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Savannah daily herald. (Savannah, Ga.) 1865-1866, May 09, 1865, Image 2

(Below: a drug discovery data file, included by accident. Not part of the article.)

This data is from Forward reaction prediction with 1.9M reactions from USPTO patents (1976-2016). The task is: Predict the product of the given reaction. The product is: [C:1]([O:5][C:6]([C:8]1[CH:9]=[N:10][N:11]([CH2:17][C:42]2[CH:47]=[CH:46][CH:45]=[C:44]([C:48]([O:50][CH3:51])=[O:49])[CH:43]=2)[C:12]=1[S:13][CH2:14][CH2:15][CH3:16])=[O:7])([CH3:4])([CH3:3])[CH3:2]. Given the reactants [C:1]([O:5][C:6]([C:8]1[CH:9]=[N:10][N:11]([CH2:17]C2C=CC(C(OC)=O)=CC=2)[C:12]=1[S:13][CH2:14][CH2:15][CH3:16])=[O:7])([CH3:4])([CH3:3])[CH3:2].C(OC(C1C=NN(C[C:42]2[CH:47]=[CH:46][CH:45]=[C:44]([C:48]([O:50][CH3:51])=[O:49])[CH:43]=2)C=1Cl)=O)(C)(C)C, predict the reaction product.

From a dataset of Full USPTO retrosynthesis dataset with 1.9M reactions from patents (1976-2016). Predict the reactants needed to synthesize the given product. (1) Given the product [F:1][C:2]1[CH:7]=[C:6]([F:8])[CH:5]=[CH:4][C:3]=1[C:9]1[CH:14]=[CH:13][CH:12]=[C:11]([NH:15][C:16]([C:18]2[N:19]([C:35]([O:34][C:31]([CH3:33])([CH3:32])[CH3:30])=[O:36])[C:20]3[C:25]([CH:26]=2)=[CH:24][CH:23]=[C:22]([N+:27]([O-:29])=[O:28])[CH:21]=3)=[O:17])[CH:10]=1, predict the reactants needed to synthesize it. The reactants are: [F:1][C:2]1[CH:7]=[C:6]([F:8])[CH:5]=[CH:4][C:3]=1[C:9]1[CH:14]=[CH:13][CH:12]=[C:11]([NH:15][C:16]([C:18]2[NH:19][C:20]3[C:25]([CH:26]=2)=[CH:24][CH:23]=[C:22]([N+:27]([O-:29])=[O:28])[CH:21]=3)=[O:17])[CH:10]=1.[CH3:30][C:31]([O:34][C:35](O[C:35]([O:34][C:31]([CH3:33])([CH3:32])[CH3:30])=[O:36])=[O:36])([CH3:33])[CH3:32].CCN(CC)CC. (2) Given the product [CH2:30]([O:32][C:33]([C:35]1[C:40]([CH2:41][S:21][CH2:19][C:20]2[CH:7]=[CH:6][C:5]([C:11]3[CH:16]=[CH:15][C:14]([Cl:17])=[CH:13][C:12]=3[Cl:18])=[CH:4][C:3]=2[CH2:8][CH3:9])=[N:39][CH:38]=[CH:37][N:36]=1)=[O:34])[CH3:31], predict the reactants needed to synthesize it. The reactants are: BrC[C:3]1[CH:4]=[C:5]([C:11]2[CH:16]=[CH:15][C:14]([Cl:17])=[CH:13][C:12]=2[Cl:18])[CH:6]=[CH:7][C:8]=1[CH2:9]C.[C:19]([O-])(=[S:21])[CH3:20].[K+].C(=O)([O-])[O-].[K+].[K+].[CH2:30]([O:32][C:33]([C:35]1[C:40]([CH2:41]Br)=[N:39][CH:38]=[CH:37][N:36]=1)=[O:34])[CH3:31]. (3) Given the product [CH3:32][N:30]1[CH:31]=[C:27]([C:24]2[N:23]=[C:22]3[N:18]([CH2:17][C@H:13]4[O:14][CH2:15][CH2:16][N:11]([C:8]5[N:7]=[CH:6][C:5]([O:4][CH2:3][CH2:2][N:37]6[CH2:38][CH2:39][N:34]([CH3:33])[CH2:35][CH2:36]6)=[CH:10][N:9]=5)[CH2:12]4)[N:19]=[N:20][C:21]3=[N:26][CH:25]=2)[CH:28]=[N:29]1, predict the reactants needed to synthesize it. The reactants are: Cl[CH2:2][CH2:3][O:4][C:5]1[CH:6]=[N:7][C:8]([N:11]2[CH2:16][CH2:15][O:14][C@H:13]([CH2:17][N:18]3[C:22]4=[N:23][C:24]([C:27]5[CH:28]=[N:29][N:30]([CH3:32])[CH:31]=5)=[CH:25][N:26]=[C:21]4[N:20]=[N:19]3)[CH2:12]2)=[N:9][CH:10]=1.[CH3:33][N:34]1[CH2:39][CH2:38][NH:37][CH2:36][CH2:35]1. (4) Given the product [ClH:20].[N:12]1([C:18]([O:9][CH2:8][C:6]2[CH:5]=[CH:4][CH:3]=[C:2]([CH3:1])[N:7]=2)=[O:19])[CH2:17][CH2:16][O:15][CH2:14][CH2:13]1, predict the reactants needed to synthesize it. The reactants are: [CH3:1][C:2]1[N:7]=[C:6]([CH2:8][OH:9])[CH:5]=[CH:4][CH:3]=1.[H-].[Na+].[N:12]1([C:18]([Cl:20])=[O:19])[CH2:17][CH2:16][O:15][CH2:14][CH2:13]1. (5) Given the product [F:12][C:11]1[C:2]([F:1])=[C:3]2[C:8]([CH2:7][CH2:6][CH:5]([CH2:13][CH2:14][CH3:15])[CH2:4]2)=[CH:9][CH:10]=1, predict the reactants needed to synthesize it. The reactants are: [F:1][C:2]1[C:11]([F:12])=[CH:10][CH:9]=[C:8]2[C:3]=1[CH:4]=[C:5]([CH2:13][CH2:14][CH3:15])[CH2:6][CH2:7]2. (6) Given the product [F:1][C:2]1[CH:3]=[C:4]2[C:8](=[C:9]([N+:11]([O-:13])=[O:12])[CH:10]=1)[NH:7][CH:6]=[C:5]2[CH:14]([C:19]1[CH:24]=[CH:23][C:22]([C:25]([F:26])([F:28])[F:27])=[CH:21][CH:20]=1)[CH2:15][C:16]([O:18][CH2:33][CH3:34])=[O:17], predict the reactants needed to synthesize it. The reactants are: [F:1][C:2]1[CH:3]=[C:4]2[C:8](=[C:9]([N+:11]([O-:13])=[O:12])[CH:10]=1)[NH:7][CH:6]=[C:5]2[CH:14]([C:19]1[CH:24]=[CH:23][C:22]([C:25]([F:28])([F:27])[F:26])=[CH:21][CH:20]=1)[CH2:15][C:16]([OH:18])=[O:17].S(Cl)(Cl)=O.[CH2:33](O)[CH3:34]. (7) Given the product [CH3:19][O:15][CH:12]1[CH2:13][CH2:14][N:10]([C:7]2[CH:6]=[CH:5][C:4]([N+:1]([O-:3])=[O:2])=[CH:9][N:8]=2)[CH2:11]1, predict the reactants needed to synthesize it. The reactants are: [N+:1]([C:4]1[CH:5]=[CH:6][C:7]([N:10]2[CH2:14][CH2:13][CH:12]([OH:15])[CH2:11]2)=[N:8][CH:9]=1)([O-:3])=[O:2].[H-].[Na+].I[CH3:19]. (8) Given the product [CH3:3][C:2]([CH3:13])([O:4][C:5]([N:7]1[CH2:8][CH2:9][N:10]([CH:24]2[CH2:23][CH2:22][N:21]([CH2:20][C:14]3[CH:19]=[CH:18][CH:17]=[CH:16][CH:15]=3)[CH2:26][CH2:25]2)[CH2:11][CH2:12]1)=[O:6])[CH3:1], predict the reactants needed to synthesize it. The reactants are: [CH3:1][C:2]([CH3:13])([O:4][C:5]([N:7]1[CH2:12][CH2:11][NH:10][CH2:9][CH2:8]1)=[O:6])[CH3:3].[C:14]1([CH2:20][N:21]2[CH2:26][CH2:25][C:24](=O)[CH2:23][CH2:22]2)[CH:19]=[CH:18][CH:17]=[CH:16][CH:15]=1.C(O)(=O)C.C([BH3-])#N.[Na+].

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The Savannah Daily Herald. B\ 8. *V. MASON AND CO. SAVANNAH. TUESDAY, MAY 9, 1*"- tue sews. Accustonr.ed as the public has lately be come to news of a inoat startling.charao cr, the absence of any such in the dates received by the latest arrival makes tbe news published in our columns yesterday and to-day, seem of little interest. It is nevertheless of con* sidcrable importance. Advices received both from New Orleans via Cairo and from Mobile represent that ad vances have been made by Generals Kirby Smith and Dick Taylor with a view to re- turning over their commands to Gan. Pope, under the terms of the surrender of Johnston. If this has actually taken place, as is most probable, it finishes up the armies of the re bellion completely. These two commands were the only Rebel forces east of the Mississippi river not in* eluded in the surrenders of Lee and John ■ton. The readiness of their commanders to surrender them indicates significantly the thoroughness of their conviction that a pro* longation of the struggle would be vain, and that the Confederacy as a belligerent power exists no longer. There can be no doubt but that the public feeling of what was the Con* tederacy applauds the Judicious action of these Generals, and welcomes the prospect of universal peace. A naval exploit, aiming at a rep* etition of the feats of the famous Merrimao at Fortress Monroe, was at tempted on the waters of the Mississippi by the rebel ram Webb. Escaping from the mouth of the Red River, past our blockading gunboats, she made rapidly down the river, for New Orleans, where she was doubtless intending to spread havoc among the ship ping. But an accident to her machinery rendered her nscless, and compelled her crew to leave her before she had done any injury. A similar plan was defeated by the capture of a rebel ram ou the Roanoke river, above Newbem, on the 11th. Nothing important, so far as had transpir ed, was takiug place In the great armies of Grant and Sherman, except that bodies of troops Were being stationed upou effective positions for commanding the country. The Sixth Corps had beeu moved to Danville. The investigation into tbe circumstances of the assassination develops a conspiracy of the most formidable character, aud' shows that it was known and authorized in high places to a much greater extent than was apprehended. Os course the details of the examination cannot yet be made public. The news from Augusta, including dates of the sth inst., is very interesting aud im portant. The disturbed state of the country is causing much concern among the people, who welcome the advent of Uuiled States troops as affording the only security to life and property. Gov. Brown has called upon tbe members of tbe Legislature to convene in extraordinary session There is great reason to believe however that the service? of the St ite Legislature are become quite bu pererogitory. pAsaKSGtBs fob Hilton Head.— Sergeant Piloe and two men, Philip Hartlery, F>l Klnsbury, 8 H Parmer, Mrs C Cllsby, three children and two servants {AW Stone, T E Wilder, Wm. Qonen, Daniel Biarn, Win G Carter, Geo H Moody, Chaa Chapman, Wm M Mars, friend and servant, Geo Mutall. Catberlue and Mary Harris, Geo. 'A Robre, Joseph Brumbly, Miss A B Bryau, Captain Glover, Lt Finney, Private Potter, J M Ansley, Mr3 Clay and child. Alice Williams? Ben Green, Sami C Payne, R B Taylor, John Seymour, Mrs Hays, Thos Giving, L Jen kins, G F Culwell, G M E McCabe, Wm Owen 9, Wm Chune, Wm Moore; MiasE Pierce, C Wewonbauckee, Miss J Beekhurd, Abraham Willoniski, Paul Willonlski, Ann McGee, Capt Jno A Caber, and 15 men, Lt E B Woodrufi, Bridget Ward, Mary Gimon, S B Brewer and six men, Mr and Mrs Reed, daughter and servt, P B Moore and friend. Tms Rebel Thomas Small.— Most truly “the whirligig of Tima brings about its re venges." From a Charleston Courier of the 4th hist.,we clip this item. The Steamer Planter.-^ The steamer Planter, Capiain Robert Small, lying at Anger’s wharf, was visited yesterday by a large crowd ot citizens, and old acquaintances of Captain Small. It will be remembered that Robert Small is the slave who, chancing to be a fireman on this same Confederate steamer Planter, took advantage one day of the fact that the Cap tain and olllcers were all ashore on a spree, and tiring up, pan the steamer into the Union fleet, where she was most welcome. Had Small, a short half year ago ventured to show his head in Charleston, the same head, with the holy attached, would soon have adorned a Charleston lamp post. Be hold the difference. 'ScKCtAL Ordek No. 32.—Tue attention of persons, owning dogs iu this city,is called to the above Order. All who own valuable dogs will have them muzzled. Thera are ni any worthless curs about, which can well be dispensed with. Lav: Charleston News. —Or, rather, we should ray, late Charleston papers have been received, but they contain so little news,that we are compelled to believe our South Car olina friends are little better off fha». our selves in the way of excitemey MASONIC. That wc are ever glad to say or do every thing in our power to advance the interests of the “craft," those who have experience of t re mystic rite 9 know, far better than we c m tell them. In the late New York and other papers we find such complimentary notice of Brother Mackey that wo transcribe some thing of it to our columns. Mr. Mackey, who has for many years beeu a resident of South Carolina, had occasion lately to visit the North. In New York he was received by the brothers wjth open arms, and a special meeting of the Fraternity was called to arrange preliminaries for giving him a more formal aud universal welcome. This meeting was largely attended, and by many of the most eminent Masons in New York. After speeches by sundry gentlemen, the subjoined resolutions were unanimously passed. This is by no means tbe first instance dur ing the War where Masonry has risen supe rior to all party strife, and has shed its be nign influence over the most bitter cornbat auts, disarming them and changing them instantaneously from fiercest foes to warmest friends. Whe/xas, It has come to the knowledge of the brethren of this city aud vicinity that the 111. Bro. Albert G. Mackey, M D., of South Carolina, is about to visit this city after an absence of four years, daring which time he has occupied the position of a faithful Mason and true friend of all brethren whom the chances of war have brought to the city of Charleston, of which lie is a citfteu; and Whereas, It has further come to our knowl edge-that, by the vicissitudes of w&r, our R. W. Brother has lost his property, aud, in his declining years, been reduced to the sharp necessity of beginning again the battle of Ufa; therefore, Unsolved, That the members of the Fra ternity here assembled, in behalf of their Lodges, and the Craft in general, bid a most cordial welcome to our exalted expected guest, and pledge themselves that the old time hospitalities, that have ever distin guished the Craft, shall not be wanting on the coming occasion. Rsolved, That as an earnest of our good will, aud an expression of our appreciation of the noble qu ilities that distinguish alike the head and heart of 111. Bro. Mackey, we solicit his acceptance of the voluntary con tributions of the brethren, intended by them to serve, in some slight degree, to mitigate the severity of his losses. Resolved, That the Masters of the several Lodges iu the Metropolitan District be a Committee to obtain from their Lodges do nations in furtherance of the objects of this meeting. Resolved, That a committee be appointed to draw up and send out a circular addressed to and soliciting*the aid of the Brethren wherever accessible by the U. S. Mail. Iu response to the second resolution, the Masters or delegates of about thirty Lodges pledged the bodies they represented for #SO each, which no suns person can doubt will be increased uutil the sum of at least S3O 00 be secured from this jurisdiction. A committee was also appointed to confer or correspond with such Lodges as were not present by delegates ou the occasion, to ask their co-operation, the result of which, if attended to, as we have no doubt it will be, must secure the fullest success ; and an Ex ecutive Committee was also appointed to re ceive our .valued friend and bl i ther on his arrival, take due care of him while lie re maius with us, aud make full arrangements f>r the hiring of the Academy of Music, or other large hall where he can be publicly re ceived, and enjoy the hospitality of all those who love manly bearing, devoted attachment to Masonic principles, either of which are more worthy the admiration and respect in such times as we have for the last four years experienced, by his devotion to bis country, aud the Flag under which he was born. Sweatnam’s Varieties.— We are informed that the improvements which have been in progress at tbia popular house, are nearly completed—that the new scenery is almost done, and that, as soon as all is ready, which will probably be in the course of the coming week, the establishment will be opened again, and the public will, of course, again flock to a place where they have ever been made so welcome, aud Where they have al ways enjoyed such pleasant evenings. There will, we are Informed, be some ad ditions to the company, but the old favorites who have taken so prominent a place in the admiration of the public, and who have done so mnch to give the establishment the popu larity it has ever enjoyed, are still to be re- tained. “La Belle Louise, 1 ’ Miss “Lottie Howland,’Mr. W. P. Svveatnam and Mr. Add Ryman, will still remain, and will, as heretofore, give their best efforts to secure the amusement of the public. The report that Mr. Sweatnam had, by a fall from bis horse, broken his left leg, is not true. Mr. Lincoln’s Grand,atber, also named Abraham Lincoln, was murdered by an In diau iu 1774, while at work on Lis farm near the Kentucky river. He left three sons, the eldest of whom, Thomas, was the father of the President. Thomas married in 170 G Nancy Hanks, a native of Virginia, aad set tled iu Harden county, where the President was born Feb. 12, 1803. In 1816 the family removed to Indiana. The great grandfathci of the President emigrated from Berks coun ty, Penn., to Rockingham county, in the Shenandoah Valley, Va., about 1750. We learn from the above that Abraham Lincoln’s grandfather, was, or is to be mur dered 9 years hence, viz. in 1873. That our late President’s mother was 123 years old when he was born, supposing she was 20 when married. Now, being an old bachelor, lam not very well posted up as regards family matters, but it strikes me that 123 years is rather aged for any woman to have and raise up infants. As the grandfather was less than 100 years old when he died, or was to die, the daughter must have been more than 120 years older than her father, as she was married iu 1706 The President, too, has outlived bis grandfather, if the above dates are correct, although authenticated history tells us the grandfather has been dead •ome 90 years. THE COURTS. FIRST PROVOST COURT. In this Court yesterday Judge Parsons entered the following case on his docket: Capt. H. J. Dickerson, vs. steamer Jeff. Davis. Action in Rem. SECOND PROVOST COCBT. Yesterday the following cases were dis posed of by Judge Walton: Mrs Kirk, vs. Dick, (colored,) theft of chickens, Ordered that the Defeudaht turn over said chickens to Plaintiff, the two pair not claimed will be confiscated for the bene fit of the Government, and the proceeds be turned over to the disbursing officer’s civil fund. . Street Commissioner, vs.. Thomas Keefer and Thomas Maguire. Violation of General Orders No. 4 and IC. Ordered that the De fendants be fined In the sum of five dollars eacli aud allowed three days time for its payment. Mrs. Quantock vs. Jane Nesbitt—recov ery of a colored girl. Ordered, That the colored girl in question be turned over to her uncle, the nearest relative living. Henry Roggentein vs. Mr. Supp—recovery of rent. Ordered, That the defendant in this case pay at the rate of eight dollars per month for rent of a house occupied by him, the property of plaintiff, commencing May Ist, 18G5. Edward Small vs. Cassius Brown—debt. Ordered, Hat the defendant in this case pay one-half of said debt on the 18th day ot June and the balance on the 28th of June. The following cases were dismissed for the non-appearance of the parties concerned: Mrs. Bulloch vs. Brown (colored)—as sault and battery. Mrs. Bulloch vs. Jack (colored)—assault and batteiy. Sam Norman vs. Mr. McCune—recovery of house. Joe Lancaster vs. A. J. Maßon—recovery of wages. B. Stamm vs. Thomas Trilier—recovery of dog. BILLIARD* SALOON. Under the recent regulations, the Billiard Saloons are thriving immensely, being patron ized by a crowd of offices and civilians, to s»’ch an extent that the tables are ever en gaged aud all the attendants fully employed in attending to the wants ot their many cus tomers. The saloon of Mr. O’Meara, on Bay street, is one-of tbe best arranged in the city, and, consequently, one of the be9t patronized. The able Superintendent of the place, Mr. Cooney, who was for years in the establish ment of Messrs. Phelan & Collender, in New York, has given his personal experience to fitting-up and furnishing of the place. Aside from Mr. Cooney’s qualifications as a Superintendent, he also plays a most ex cellent game of billiards, aud is perfectly qualified to teach a great many people who, perhaps, imagine they know considerably more than he does. Everything in the way of new tables, cloths, cues, balls, etc., Is here furnished, and the establishment can, and does, com pare favorably with many of far greater pre tensions. xo recognition of thg rebel DEBT OR LOAN. The lollowing concurrent resolution, in troduced by the Hon. Charles Summer, Sen ator in Congress ftotn Massachusetts, is the explicit and formal declaration of the Na tional Legislature against the assumption, or payment, or recognition of the rebel debt or ldan, in *auy whatsoever- When the holders of rebel securities in Lcndou were ap prised of the probability of the enactment of such a prohibitaiy law, they began to pat t with these clangorous investments, and a general suspicion deepened and blackened against them. The joint resolution passed the Senate on the 17th of February, and was concurred in by the House on the 3d of March, 1865, and is now a binding statute of the Government: Whereas certain persons have put in cir culation the report that on the suppression of the rebellion the rebel debt or loan may be recognized In whole or in part by the United States ; and whereas such a report is calcu lated to give a false value to such rebel debt or loan; therefore, , Resolved by the Senate, the House of Represen tatives concurring, Tout Congress hereby de clares that the rebel debt or loan is simply an agency of the rebellion, which the United atates can never, under any circumstances', recognize in any part or* in any way.— Chronicle. The Rain.— Yesterday it rained. The crops needed it, and they feel refreshed and invig orated acccordiugly. What rain fell in the fitful showers between noon and night was worth to the country more dollars than ptn can write or mind compute. At the late hour at which we write, the clonds seem to promise more showers, and the still thirsty earth waits tlieiefor impa tiently. Let us thank God for what we have al ready got, and humbly hope for more. MINIATURE ALMANAC—THIS WEEK. x —-—■ Muon Sets High Water | Sun Rises .bun Sets mom. j morn. 8 : M.. . j 5 7 j 0 4<i j J 638 9jl u.. 5 0 0 ■iX | 4:8 / 614 l W ...| 5 6 e4S j rises j 063 \\ I™ -| J 4 e 43 741 I 7 :ts fc* i*r ,• I 6 3 049 835 612 13 | Ba.. i 6 2 o 6<J 927 ' .9 8 14 ! 8 ... I 6 2 060 10 W 946 THE CONSPIRACY OP ASSASSINS. Since the cowardly murder of President Lincoln it has been with very many a serious question whether the slaughter of him who was the Head of the Nation, was enough to satisfy the vengeance of those who had taken upon themselves the bloody work of the assassin. Dcep-thinkiug men have never ceased to think that the life of tie new President* and of his Cabinet, is in hourly danger. Indeed, it is considered by certain ones North, that there are good grounds for thinking that the great murderous conspira cy extends to the taking of the lives of all of our great Military and Naval leaders, Grant, Sherman, Farragut, Sheridan, Du pont, and all the other great leaders of our forces both by land aud by sea, who have led our armies to victory are supposed to be in danger of assassination by poison, or by whatever means may come handiest to the seoundiels who are watching tor the oppor tunity to take their lives. We had hoped that we should not be com pelled to drag into this any of our foreign neighbors. We would really have been only too glad to think that a few reckless Rebels had gotten up and completed this fearful plan, but tho proof is too strong that Eng lish emissaries in Canada have helped the Rebels. It will be well if the affair ends here, but God only knows. National affairs are at this time in such a vibrating state, that the least word may affect the balance for good or evil- We assurance which comes from the War Department, that the conspiracy of tha assassins originated in Canada, and was ap proved in Richmond, should not be lightly regarded. It Is the first official confirmation we have had of the growing conviction that under the “confederacy” which is headed by Jeff. 3 Davis, there is another confederacy o( assassins, which draws its inspiration aud orders from the ex-Richmond government, and its support and pay from the Knights of the Golden Circle. In .this connection we cannot help remarking the well-iutended re monstrance of the New York Times against the proposed visit of Mr. Lincoln to Rich mond. The danger of his assa3sinaiion then was apparent, but the dreadful event occur red where he was best known, and had a right to suppose that he had the fewest ene mies. The same journal repeats the warning to President Johnson, aud urges the necessity that he should be surrounded by true aud faithful men, who will cherish aud protect his file as they would their ovn. Mr. Li; - coin fell a victim to his confidence in the generosity and humanity of a civilized peo ple. We hope that Mr. Johnson will not sacrifice his life to the same error. The ci y •»t Washington and the whole North aie iu fested with these Thugs, who, are actuated by mingled motives of revenge and avarice, are ready for any adventure, however desperate and in this city especially there are numbers of men and families who will not only ap plaed the murderous purposes of the villains, but will do their best to aid them in their designs and shield them from punish meat. The life of no prominent official is secure without all possible guards are thrown about his person. ANDY JOHNSON’S “ SPLNR.” When we were at Nashville, seven years ago, anecdotes of the coolness and courage of Governor Johnson were among the cur rent coiu of conversation. One gentleman, a political oppouent of the Governor, an eye-witness ot # tlie occurrence, told us that a placard was posted in the towu, one morn ing, announcing, iu the well-known language of old Tennessee, that Andy Johnson was to be shot “on sight.” Friends of the governor assembled at his house to escort him to the State House. “No,” said be, “gentleman, if I am to be sbot at, I want no man in the way of tue bullet.” He walked alone, and with unusual deliberation, through the streets to his official apartments on Capitol HUI. Another eye-witness • related a similar •lory. He was announced to speak on one of tne exciting questions of the day; aud loud threats were uttered that, if he dared to appear, he should uot leave the hail alive. At the appointed hour lie ascended to the plattorm, and, advancing to the desk, laid his pistol upon it. He then addressed the audience in terms as near like the following as our informant could rc-col.ect: “ Fellow-citizens: lt is proper when ftee men assemble for the discussion of important public interests, that everything should be tione decently and iu order. I have been in formed that part of the business to be trans acted on the present occasion is the assassi nation of the individual who now has the honor of addressing you. I beg respectfully to propose that this be the first business in order. Therefore, if any man has come here to-night lor the purpose indicated, I do not say to i im, let him speak,bat let him shoot.’’ Here hu paused, with his right band ou his pistol and the other holding open his coat, while with Ids eyes he blanctly surveyed the assembly. .After a pause of‘half a minute, he resumed r • - “Gentlemen, it appears that I have been misinformed. I will now proceed to address you on the subject that has calied us tc i gether.” * Which he did, with all bis accustomed boldness and vivacity, not sparing Its adver saries. but giving them plen y ol pure Ten nessee. Tailor as he was, he is no sfiob. Soon af ter he was inaugurated Governor of Tennes see, a.high official of the State, who bad been bred a blacksmith, presented him with a set of elegant fire-irons, made with his own bands. “I will give him a return in kind.” remarded the Governor. He brought some of the finest black broad-ceth that Nashville could furnish, procuaed a tailor’s implements, got the judge’s mifasure Ir an his tailor, and made aconiulete suit of cl thes, setting every stitch himself, and prestn ed ! them to his fr end. The work, we are told, was all done iu the Governors room in the State House. The happy wearer of the gar ments pionauuced .them a perfect fit and when we heard the story,, in .1658, he. „hyd j them still.— N. Y. Review. HOTEL ARRIVALS. PULASKI HOUSE, MAY 8, 1366. 8 A Shean, Act Passed! c Orff, Savannah T ttt JKS tug ’ Il ß L <x,k| y n o c KeynoJoc, U S N J W Kirkenwell. Capt Mrs Capt E Thompson, Lt W Johnson & lady? SR Young. Nv'crty M ° 4th lowa 1 W LINCOLN, druggist and apothecary, comm or Bcu Arm Oosoaiaa streets; FRESH DRUGS AND MEDICINES, FANCY AND TOILET ARTICLES, is CBJUX VaKZXXT, RECENTLY SELECTED IN NEW YORK, EXPRESSLY FOR THIS MARKET. * V ? THE LARGEST STOCK OP FRESH DRUGS' % W * EVES OF7SBID US T»m ctfCT i -• V — ... ... w. W. LINCOLN, DRUGGIST AND APOTHECARY, OOBNEB OF BULL ASD OOttOSCSS 6TBESX9, SAVANNAH. GBCaCttA. * mayS-tf B ILLS OF THE NORTHERN AND WESTERN BANES, Maine, Massachusetts, Ac., Purchased by L. C. NORVEIX A 00., Comer of Bull street, opposite the Post Office. mayd-T PLANTATION FOB SALE. THE SEA ISLAND COTTON PLANTATION, Known aa “BRICKYARD," For, sale, situate on Hilton Head Island, About five miles from Custom House street; Contains 12 or 1400 acres—4 or 600 acres heavy wood Live Oak and Pine, the balance valuable Cotton Land, or suitable for Early Gardening purpo ses. Has high banks and deep water on Broad Creek, suitable for wharves. Price, $15,000. Address 3. E. WHITE, mayß-tf Bor 20 Hilton Hr ad, a 0. (Official.) HEADQ’RS. DIiPT. OF THE SOUTH, Hilton Head, S. C., Ha y C, 1864. Orders, \ No. 67. f The following dispatch from the Provost Marshal is published for tne information of this command; WAR DEPARTMENT, Provost Marsual General’s Bureau, Washington D c\, 1-30 P. M., April 29th, ISOS. The Secretary of War having directed that the re cruitingof men ill the loyal Sr iu for the volunteer forces be stopped, now direct -1 at .he recruitment for the volunteer forces, of all persons, including colored men, in all States, be embraced in the order and their enlistment be discontinued. JAMES B FRY, _ „ , „ _ Provost Marshal General. To Major-General GILLMCKE, Department of the South, Hilton Head. S O. By command of Major-General Q. A. GILLMQRE. T. D. Hodoes, Captain 35m U. 8. C. TANARUS., Act. Asst. Adjt. Qen. nuy9 {Oaiok.l.; HEADQ’RS. DEPT. OF THE SOUTH. Hilton Head, a. C., May b, >666 Gbnt-eal Ocdees,) No. 68. j To enable all men absent from their commands to be properly mustered ont of service at the expiration of tnefrterin, the following regulations will be strictly complied with: Ist. Whenever enlisted men are separated from their Companies on furlongh, deta. bed serv ice, or in hospi tals, they will be fun.titled by their Commanding uffi cers with descrivCve lists, ou which will be shown all the data affecting their pay, clothing accounts, Ac.T 2d. Commanders of regiments, battalions, or detach ments, in this Department, will immediately cause'de scriptlve lists of all enlisted men now absent from tb® Department, as prisoners of war, on detached service, or in hospitds, to be forwarded direct to the Chief Mas tering Officer of their respective St tea, and in caseone was furnished the soldier at the time he left his com mand, the copy herein directed to be furnished such Chief Mustering Officer will be marked across the face, “Xhtpl*. ate." -By command ot Major-General Q. A GILLMORE, T. D. Dodoes, ... -- \ Capt. 35th U. 8. C. TANARUS., Act. Asst. Adjt. General.